Meanwhile, international and local human rights groups have shifted their focus toward condemning abuses committed by the Taliban insurgents, rather than those attributed to the American military and its allies; outraged by growing civilian casualties, many activists are now calling for the insurgents to be investigated for war crimes and viewed as war criminals. Despite this, Fazlullah Wahidi, provincial governor of Kunar Province, alleged US-led NATO forces had killed up to 63 people, including women and children in airstrikes on suspected rebels, and Hamid Karzai, citing information from Afghanistan's spy agency and local officials said "about 50 civilians have been martyred during international military forces operations in Ghaziabad district in Kunar province." Adding that he "strongly condemns" the deaths, Karzai pledged to send investigators to the remote district. NATO said that it would also investigate the allegations and confirmed an ongoing operation in the restive area, but said as many as 36 insurgents had been killed. "We are conducting an immediate assessment of these allegations and will report our findings," a US Army Colonel said in a statement. The U.S. military later denied Afghan government accusations that Gen. David Petraeus, the commander of international forces in Afghanistan, callously dismissed concerns of the airstrike burning children; the accusation, reported by the Washington Post, stemmed from a meeting in Kabul between Afghan officials and the general to discuss the airstrike.
After returning from an international conference in Munich, President Hamid Karzai accused foreign reconstruction teams of undermining efforts to build up the state's institutions, and said they would have to go as Afghan forces take over security. "Afghanistan clearly explained its viewpoint on Provincial Reconstruction Teams and structures parallel to the Afghan government – private security companies and all activities or bodies which are hindering the Afghan government's development and hindering the governance of Afghanistan," he said. Meanwhile, five rocket-propelled grenades hit a newly built South Korean military base in Parwan Province, northern Afghanistan, which housed hundreds of members of Korea’s provincial reconstruction team and civilian aid workers. No one was injured in the attack, but it came hours after a visit by South Korean Defense Minister Kim Kwan-jin, raising suspicions of Taliban involvement. The opening ceremony of the base was postponed indefinitely.
Afghanistan could face a serious drought in 2011 that would make millions of poor go hungry and fuel instability. Low rainfall early in the wet season will likely threaten Afghanistan's irrigated harvest, U.S. forecasts show, which with a surge in global grain prices could be devastating as the country is already ranked as having the world's worst food security. Drought could be averted if rain and snow fall heavily in coming weeks, however.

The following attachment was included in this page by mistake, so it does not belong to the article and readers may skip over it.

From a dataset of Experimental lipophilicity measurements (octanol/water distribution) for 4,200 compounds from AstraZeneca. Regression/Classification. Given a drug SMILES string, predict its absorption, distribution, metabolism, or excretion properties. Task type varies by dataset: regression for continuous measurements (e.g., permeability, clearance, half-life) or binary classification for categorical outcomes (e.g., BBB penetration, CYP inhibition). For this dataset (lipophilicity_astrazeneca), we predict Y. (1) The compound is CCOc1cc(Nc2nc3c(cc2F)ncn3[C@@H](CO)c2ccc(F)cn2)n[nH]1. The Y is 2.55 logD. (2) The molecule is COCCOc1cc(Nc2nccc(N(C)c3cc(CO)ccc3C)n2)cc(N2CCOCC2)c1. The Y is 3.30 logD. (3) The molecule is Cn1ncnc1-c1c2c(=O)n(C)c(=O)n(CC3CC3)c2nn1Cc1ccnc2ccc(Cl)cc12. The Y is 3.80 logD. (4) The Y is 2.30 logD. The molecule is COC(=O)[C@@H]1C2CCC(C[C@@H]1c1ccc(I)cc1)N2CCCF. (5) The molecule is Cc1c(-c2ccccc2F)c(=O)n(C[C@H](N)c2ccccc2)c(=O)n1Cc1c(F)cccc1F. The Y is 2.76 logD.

Pakistan said a diplomatic row with Washington over a jailed U.S. citizen should not scuttle talks between Pakistani and Afghan officials on the war in Afghanistan. The U.S. postponed the trilateral meeting, but Pakistan's Foreign Office expressed the hope that "one person would not drive Pakistan-U.S. relations." Pakistan prizes such gatherings as a way to assert influence in Afghanistan.
Writing in The New Yorker magazine, Steve Coll reported the Obama administration has opened "direct, secret talks" with senior Taliban leaders who are involved in the insurgency. "The discussions are continuing; they are of an exploratory nature and do not yet amount to a peace negotiation," he wrote, comparing them to secret talks between the US and North Vietnam which started in 1968 but did not result in a peace agreement until 1973. In response, the White House referred to a speech by Secretary of State Hillary Clinton at the Asia Society in which she underscored the need to negotiate even with bitter enemies in order to achieve peace.
The International Crisis Group concluded in a just-released report that: "The prolonged crisis over Afghanistan’s parliamentary elections has substantially weakened President Hamid Karzai’s government and could, if left unaddressed, drive disenfranchised Afghans into the arms of the Taliban, stoke ethnic tensions and increase the risks of civil war." The group recommended the president and Supreme Court disband the special tribunal that was created to adjudicate elections complaints, and that the newly elected parliament immediately place electoral and constitutional reform at the top of its agenda. And departing UN diplomat Canadian Robert Watkins said security was "at its lowest point since the departure of the Taliban" after the 2001 U.S.-led invasion and the United Nations rarely can enter 40 per cent of the country, including Kandahar and southeast regions where it must negotiate special access from all sides..". On the same day, Afghan Defense Minister Abdul Rahim Wardak appealed for the United States to provide security assistance beyond 2014, telling US Secretary of Defense Robert Gates at the Pentagon: "We do strongly believe that for Afghanistan to be able to survive in that very volatile region, it will need your help beyond 2014.".